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It’s year for ‘fracking’ to break up or break through
The natural gas industry and its opponents are readying their final arguments for what many think will be a critical year in the debate over “fracking” safety.
Supporters of the hydraulic fracturing process - the use of water, sand and chemicals to break underground rock and release huge amounts of gas - boast of recent economic growth, with hundreds of thousands of jobs created in the past several years and small, sleepy communities in Pennsylvania, North Dakota and elsewhere transformed into boomtowns.
Skeptics point to reports of suspected water contamination and links to earthquakes that some consider too high a price to pay.
Both sides of the debate eagerly await an Environmental Protection Agency report due out later this year that observers generally expect to call for harsh crackdowns and new federal regulations on the practice.
Whatever the report says, it’s likely to have a big effect on the attitudes of average Americans and, in the process, affect the future of U.S. energy policy.
“It’s a make-or-break year in the public arena,” said Ken von Schaumburg, who served as deputy general counsel at the EPA during the Bush administration. “And when you can’t beat someone with cold, hard facts, you’re going to need public opinion.”
Mr. von Schaumburg said he expects the EPA to follow the wishes of the White House and demonize fracking as an unsafe practice that should be, at minimum, heavily regulated and, at most, shut down entirely to focus on development of non-fossil fuels, such as wind and solar power.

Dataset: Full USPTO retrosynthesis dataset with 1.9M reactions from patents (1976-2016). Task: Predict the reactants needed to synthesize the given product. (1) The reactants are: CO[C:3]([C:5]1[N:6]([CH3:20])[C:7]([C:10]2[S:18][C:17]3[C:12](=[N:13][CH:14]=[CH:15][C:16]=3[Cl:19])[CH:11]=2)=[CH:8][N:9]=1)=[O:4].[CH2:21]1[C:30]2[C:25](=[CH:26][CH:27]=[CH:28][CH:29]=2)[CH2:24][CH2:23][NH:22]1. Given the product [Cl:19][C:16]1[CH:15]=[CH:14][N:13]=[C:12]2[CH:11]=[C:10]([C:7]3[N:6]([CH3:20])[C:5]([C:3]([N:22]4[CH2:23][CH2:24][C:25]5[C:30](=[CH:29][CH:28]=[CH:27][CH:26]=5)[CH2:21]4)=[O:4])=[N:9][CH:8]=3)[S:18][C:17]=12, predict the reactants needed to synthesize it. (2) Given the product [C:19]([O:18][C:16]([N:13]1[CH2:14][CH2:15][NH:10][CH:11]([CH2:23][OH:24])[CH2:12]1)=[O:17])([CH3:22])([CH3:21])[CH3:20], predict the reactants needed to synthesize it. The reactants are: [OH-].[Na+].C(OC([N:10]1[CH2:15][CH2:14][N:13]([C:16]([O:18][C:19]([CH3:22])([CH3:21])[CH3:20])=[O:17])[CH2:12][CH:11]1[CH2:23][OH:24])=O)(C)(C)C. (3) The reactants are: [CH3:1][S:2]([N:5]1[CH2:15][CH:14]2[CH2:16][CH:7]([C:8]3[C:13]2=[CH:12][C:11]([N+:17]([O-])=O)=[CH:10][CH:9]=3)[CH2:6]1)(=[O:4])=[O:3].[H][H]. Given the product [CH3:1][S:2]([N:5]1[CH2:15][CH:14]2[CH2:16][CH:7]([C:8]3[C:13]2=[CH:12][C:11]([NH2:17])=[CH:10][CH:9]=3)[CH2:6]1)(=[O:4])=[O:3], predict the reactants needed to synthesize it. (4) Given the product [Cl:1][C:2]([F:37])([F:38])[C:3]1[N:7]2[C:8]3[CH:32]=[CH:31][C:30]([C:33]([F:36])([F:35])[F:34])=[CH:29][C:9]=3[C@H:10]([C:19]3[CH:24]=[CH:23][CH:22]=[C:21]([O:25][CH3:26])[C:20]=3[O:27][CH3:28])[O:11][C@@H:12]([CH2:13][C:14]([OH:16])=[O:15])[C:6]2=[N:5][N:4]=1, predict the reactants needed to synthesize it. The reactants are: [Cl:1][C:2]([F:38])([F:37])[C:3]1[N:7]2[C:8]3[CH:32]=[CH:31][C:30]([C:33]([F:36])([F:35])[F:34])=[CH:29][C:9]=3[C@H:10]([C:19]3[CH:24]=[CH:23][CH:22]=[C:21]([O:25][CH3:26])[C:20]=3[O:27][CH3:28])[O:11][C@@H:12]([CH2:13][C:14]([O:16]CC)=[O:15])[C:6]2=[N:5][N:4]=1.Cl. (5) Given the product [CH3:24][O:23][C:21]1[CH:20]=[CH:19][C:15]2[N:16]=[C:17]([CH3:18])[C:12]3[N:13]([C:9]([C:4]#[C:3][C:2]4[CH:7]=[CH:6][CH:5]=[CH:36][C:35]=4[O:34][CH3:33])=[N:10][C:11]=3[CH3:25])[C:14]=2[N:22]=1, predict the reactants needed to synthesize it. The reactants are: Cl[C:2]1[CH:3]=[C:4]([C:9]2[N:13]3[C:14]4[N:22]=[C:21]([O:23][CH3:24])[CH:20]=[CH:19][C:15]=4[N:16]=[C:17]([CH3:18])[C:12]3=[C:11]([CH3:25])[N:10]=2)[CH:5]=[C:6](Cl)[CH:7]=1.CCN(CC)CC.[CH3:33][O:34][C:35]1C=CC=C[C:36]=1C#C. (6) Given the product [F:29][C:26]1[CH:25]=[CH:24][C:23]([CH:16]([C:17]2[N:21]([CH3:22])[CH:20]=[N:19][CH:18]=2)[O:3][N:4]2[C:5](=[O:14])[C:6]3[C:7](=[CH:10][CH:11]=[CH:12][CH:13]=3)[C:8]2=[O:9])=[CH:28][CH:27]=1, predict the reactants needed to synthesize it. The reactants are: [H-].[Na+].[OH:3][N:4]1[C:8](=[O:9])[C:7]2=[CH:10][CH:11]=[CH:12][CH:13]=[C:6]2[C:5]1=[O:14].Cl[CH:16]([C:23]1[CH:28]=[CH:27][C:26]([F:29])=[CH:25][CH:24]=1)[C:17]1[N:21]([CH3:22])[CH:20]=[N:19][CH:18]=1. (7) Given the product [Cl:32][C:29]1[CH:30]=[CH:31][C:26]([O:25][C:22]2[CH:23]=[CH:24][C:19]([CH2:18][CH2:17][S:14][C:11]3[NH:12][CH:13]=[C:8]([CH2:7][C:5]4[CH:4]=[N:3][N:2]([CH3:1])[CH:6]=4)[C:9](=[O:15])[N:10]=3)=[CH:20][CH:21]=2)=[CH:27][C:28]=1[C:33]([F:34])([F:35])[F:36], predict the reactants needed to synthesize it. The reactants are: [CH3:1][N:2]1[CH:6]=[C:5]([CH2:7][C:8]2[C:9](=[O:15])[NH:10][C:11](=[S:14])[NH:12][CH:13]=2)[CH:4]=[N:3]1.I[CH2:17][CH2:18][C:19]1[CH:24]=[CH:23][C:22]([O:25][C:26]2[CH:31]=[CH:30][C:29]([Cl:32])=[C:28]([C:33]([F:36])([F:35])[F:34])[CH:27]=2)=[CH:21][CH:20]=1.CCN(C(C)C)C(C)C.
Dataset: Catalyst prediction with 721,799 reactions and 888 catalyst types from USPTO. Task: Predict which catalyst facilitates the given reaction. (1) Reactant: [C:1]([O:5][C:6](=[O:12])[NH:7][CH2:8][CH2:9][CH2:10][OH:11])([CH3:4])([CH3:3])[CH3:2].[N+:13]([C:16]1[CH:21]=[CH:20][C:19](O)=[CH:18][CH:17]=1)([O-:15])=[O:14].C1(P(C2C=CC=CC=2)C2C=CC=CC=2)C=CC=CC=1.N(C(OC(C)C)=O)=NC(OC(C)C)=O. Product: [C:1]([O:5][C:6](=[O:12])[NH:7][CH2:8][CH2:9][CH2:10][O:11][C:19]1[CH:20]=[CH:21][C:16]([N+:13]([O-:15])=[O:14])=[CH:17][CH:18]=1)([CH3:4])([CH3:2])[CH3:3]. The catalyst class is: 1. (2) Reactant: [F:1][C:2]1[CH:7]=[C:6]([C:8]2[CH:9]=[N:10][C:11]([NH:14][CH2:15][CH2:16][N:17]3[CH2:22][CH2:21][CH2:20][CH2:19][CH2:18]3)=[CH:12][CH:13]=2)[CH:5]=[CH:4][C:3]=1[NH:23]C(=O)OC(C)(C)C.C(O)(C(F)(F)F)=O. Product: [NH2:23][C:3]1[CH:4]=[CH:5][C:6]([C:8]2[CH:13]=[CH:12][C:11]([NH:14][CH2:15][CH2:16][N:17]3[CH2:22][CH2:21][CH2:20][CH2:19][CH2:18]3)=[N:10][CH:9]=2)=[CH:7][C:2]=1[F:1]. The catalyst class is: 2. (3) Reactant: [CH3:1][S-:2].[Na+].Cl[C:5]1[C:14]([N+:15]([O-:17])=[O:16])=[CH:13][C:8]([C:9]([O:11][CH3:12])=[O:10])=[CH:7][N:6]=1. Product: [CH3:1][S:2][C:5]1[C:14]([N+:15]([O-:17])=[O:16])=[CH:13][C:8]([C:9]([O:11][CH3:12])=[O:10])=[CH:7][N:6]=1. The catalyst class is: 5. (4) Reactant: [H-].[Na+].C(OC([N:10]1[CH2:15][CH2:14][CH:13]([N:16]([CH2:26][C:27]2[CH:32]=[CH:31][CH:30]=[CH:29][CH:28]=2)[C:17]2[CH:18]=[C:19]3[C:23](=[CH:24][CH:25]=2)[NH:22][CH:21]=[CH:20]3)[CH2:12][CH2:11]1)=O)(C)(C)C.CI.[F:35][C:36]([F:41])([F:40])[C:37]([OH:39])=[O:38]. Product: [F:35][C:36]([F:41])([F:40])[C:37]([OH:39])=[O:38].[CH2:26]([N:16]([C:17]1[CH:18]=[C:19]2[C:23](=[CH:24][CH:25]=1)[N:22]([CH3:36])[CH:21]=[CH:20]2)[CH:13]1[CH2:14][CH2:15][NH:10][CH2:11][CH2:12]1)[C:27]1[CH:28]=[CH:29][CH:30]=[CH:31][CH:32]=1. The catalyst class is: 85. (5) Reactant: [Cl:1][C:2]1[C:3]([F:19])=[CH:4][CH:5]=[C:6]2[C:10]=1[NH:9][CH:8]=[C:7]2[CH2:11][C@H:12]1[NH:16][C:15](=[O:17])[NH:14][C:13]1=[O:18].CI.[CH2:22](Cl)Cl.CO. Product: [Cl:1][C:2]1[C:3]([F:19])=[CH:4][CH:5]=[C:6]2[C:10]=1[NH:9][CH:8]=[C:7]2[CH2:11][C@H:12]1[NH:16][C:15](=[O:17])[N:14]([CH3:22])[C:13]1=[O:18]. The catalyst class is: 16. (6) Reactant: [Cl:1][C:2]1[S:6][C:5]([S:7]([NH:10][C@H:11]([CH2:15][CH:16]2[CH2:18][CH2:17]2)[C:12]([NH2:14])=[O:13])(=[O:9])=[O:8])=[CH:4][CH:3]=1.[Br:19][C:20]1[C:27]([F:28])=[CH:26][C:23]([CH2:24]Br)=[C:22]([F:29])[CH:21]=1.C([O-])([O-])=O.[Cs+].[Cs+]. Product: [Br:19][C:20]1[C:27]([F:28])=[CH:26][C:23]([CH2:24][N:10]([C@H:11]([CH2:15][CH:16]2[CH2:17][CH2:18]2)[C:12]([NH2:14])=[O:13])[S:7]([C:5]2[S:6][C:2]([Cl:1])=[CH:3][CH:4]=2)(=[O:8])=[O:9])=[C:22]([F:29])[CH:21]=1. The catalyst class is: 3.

“It’s based on a predetermination. That’s what they want it to say,” he said of the report.
The EPA already has fired its opening shot.
Last month, the agency released a report that blamed fracking for water contamination in the small town of Pavillion, Wyo. The industry has denied those charges, and an independent third-party review is expected to begin soon.
Water pollution used to be the most common concern cited by fracking critics, but another potential danger tied to the practice in the past nine months is the risk of earthquakes.
Ohio has experienced at least 11 tremors since March linked to the disposal of wastewater created during fracking. State officials have shut down all disposal wells in the area while investigations continue.
The quakes have given more ammunition to opponents, who sense an opportunity this year to crush the fracking practice for good.
“I think 2012 is a critical year for us to decide as a country what direction we want to go. Natural gas might be a clean energy source, but right now we’re seeing a lot of evidence of pollution,” said Levana Layendecker, a spokeswoman for Democracy for America, the liberal political action committee founded by former Vermont governor and one-time presidential hopeful Howard Dean. The organization has become one of the most vocal critics of the industry and operates the website stopfrackingnow.com.
“You can’t just say we’ll create jobs at any cost. Destroying drinking water for entire communities creates another kind of economic devastation,” she said.
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About the Author
Ben Wolfgang covers the White House for The Washington Times.
Before joining the Times in March 2011, Ben spent four years as a political reporter at the Republican-Herald in Pottsville, Pa.
He can be reached at firstname.lastname@example.org.
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